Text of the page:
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Clare GAA secretary Pat Fitzgerald has hit out at a perceived “witch-hunt” that is brewing within the Association.

Tuesday’s meeting of the County Board didn’t take long to raise temperatures with the first speaker on the evening prompting debate and as officials stood up to the long-running critiques of Caherlohan.

Whitegate’s David Solon referenced aspects from a recent Irish Independent article as the minutes of the March meeting were to be passed. “A few things stated on that day didn’t seem to sit right with the public view of Caherlohan,” he admitted. He questioned the comments relating to ‘pristine conditions’ of the pitches and believed “negligence” was evident in how Caherlohan’s pitches were managed and sought an update on the water quality of the facility.

Solon said he was “amused” by comments of Chairman Jack Chaplin in the article when it came to the setting up of the now scrapped hurling committee, “you said you contacted managers you knew”, he added before listing off Mike McNamara, Cyril Lyons, Seamus Durack, Tony Considine and Ger Loughnane as ex managers not contacted.

“Is this something to do with the minutes or are you making a statement,” Chaplin replied. “You’ve gone onto reference a newspaper article and talking about water quality. Will we go through minutes or have a debate with what is said in papers or managers contacted,” he asked.

Issues on the surface of Caherlohan were “never addressed,” the East Clare representative stated. He said members of the sub-committee in place had been already there for “five or six years, it is under their watchful eye that this happened”.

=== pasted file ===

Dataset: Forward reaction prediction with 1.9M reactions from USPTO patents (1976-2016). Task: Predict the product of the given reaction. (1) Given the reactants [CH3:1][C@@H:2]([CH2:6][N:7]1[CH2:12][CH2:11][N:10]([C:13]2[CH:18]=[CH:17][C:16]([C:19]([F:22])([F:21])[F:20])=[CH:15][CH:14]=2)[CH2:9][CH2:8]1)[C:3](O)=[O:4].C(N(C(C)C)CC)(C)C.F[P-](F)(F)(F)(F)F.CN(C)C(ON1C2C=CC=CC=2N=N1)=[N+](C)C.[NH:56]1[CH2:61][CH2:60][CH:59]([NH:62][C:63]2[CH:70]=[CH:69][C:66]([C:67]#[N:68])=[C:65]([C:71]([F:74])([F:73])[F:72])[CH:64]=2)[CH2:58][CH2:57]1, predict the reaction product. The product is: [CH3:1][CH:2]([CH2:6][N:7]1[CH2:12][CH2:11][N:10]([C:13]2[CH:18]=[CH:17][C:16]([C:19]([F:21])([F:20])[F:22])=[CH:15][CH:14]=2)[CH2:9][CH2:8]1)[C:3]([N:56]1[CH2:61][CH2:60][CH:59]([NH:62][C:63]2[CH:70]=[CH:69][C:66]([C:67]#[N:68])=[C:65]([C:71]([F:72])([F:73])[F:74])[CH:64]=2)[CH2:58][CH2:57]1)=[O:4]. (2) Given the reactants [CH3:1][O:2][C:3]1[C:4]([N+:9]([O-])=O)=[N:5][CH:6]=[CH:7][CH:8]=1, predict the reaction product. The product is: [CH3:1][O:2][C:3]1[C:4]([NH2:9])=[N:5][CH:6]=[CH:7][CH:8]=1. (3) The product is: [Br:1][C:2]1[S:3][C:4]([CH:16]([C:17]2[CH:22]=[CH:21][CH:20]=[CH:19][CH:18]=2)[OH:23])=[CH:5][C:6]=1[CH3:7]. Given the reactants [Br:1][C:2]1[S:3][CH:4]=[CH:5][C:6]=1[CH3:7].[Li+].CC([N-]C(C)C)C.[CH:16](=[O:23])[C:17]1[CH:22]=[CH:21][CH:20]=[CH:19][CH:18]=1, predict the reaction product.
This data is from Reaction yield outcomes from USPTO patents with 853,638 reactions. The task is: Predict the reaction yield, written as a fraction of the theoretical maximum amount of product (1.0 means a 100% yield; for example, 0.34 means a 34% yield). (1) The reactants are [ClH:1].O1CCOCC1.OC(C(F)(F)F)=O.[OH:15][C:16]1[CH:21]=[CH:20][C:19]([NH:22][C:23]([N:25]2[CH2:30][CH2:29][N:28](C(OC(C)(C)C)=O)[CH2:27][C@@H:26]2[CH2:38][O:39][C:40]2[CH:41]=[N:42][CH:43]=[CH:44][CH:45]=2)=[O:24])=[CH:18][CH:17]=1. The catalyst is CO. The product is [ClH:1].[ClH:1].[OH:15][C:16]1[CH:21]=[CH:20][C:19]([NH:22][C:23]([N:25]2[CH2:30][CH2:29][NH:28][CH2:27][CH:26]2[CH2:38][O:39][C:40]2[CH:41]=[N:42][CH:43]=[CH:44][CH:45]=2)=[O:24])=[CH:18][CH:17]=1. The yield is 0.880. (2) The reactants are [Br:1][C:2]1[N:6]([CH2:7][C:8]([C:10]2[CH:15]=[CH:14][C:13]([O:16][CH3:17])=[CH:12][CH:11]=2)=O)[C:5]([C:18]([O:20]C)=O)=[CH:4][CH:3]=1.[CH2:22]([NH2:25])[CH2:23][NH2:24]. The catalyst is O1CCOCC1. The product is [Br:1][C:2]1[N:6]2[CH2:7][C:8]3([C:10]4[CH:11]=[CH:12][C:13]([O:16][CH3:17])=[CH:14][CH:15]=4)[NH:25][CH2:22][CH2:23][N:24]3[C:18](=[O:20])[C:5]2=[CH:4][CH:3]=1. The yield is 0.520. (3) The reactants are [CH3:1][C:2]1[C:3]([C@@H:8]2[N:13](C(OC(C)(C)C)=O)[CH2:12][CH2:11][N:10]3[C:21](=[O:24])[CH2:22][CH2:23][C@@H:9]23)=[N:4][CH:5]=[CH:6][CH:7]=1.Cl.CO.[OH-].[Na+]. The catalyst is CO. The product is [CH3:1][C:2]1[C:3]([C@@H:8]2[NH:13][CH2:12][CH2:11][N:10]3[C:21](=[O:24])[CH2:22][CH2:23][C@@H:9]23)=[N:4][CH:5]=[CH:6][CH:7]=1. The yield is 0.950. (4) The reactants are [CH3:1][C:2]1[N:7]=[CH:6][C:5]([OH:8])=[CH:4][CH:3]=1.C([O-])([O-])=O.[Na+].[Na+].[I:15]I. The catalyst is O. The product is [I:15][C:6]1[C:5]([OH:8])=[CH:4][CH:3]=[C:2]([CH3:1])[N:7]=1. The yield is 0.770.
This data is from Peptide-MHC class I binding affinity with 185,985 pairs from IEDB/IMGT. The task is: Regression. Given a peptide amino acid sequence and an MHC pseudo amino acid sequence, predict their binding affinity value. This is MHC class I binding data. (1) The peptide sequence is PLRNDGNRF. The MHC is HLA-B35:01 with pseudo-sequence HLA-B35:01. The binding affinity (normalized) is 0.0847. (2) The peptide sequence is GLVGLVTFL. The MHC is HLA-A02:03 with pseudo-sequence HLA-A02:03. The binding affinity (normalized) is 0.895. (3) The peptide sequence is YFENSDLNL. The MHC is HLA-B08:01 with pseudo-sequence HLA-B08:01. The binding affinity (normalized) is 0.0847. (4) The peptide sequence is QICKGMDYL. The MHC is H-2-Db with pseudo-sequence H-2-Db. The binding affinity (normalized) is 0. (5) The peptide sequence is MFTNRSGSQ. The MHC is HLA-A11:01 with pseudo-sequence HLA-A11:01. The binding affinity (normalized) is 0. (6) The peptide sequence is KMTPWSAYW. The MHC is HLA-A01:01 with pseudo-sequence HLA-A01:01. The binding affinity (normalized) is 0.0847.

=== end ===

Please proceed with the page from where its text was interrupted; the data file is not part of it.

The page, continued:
The Chairman stated, “I don’t know about what went on before. Pitches everywhere need constant upgrading and can go bad anywhere. We’re on the minutes. We have a group set up to look into Caherlohan. Can we move on with minutes”.

Attempts to move on were stalled by Wolfe Tones delegate Dermot O’Donnell who called for no investment in Caherlohan to be made until the strategic plan for Clare GAA is finished. Sub committees were established prior to this, Chaplin outlined, “the review won’t be done until September, in the meantime we must get Caherlohan up to the best condition we can”.

Secretary of Clare GAA, Pat Fitzgerald interjected to inform the meeting sand-based pitches were not put in place as the money was not available. He repeated a request for a club delegate to tell him how much the pitches cost “because everyone seems to know”. All costs were sanctioned by consultant engineers, he said. “Can someone tell me the inordinate sum of money that was spent on pitches. If you get ordinary pitch done tomorrow, it will be €140k per pitch, if you get if for cheaper please come back and tell me”.

Fitzgerald continued, “I haven’t reacted to this for a long time, it’s going on two years and it’s gone out of hand, I’m sorry I didn’t react sooner”. He said the repeated critiques were “a witch-hunt”. He said ex Treasurer Bernard Keane once described Caherlohan as “the greatest achievement of his time”.

O’Donnell told the secretary he was not talking about pitches but rather the “overall costing put out there”. Repeated questions from Fitzgerald to O’Donnell on the amount spent for pitches went unanswered, “unless we have the figure, you’re talking in a vacuum. You have to know the figure”.

A “myth” exists regarding the cost of Caherlohan, the county secretary commented. “There are 56 people logged onto this meeting and no one has come in to tell me the cost, I’m waiting to hear”.

Tubber’s Andrew Monaghan said they completed a pitch from start to finish at a cost of €84,000 last year.

Pitches at Caherlohan cost €680,000 which included fees for engineers and drawings, Fitzgerald told the meeting. “I don’t get into social media, some site has all the information that everybody is going by. Based on this, there must be a witch hunt against somebody”.

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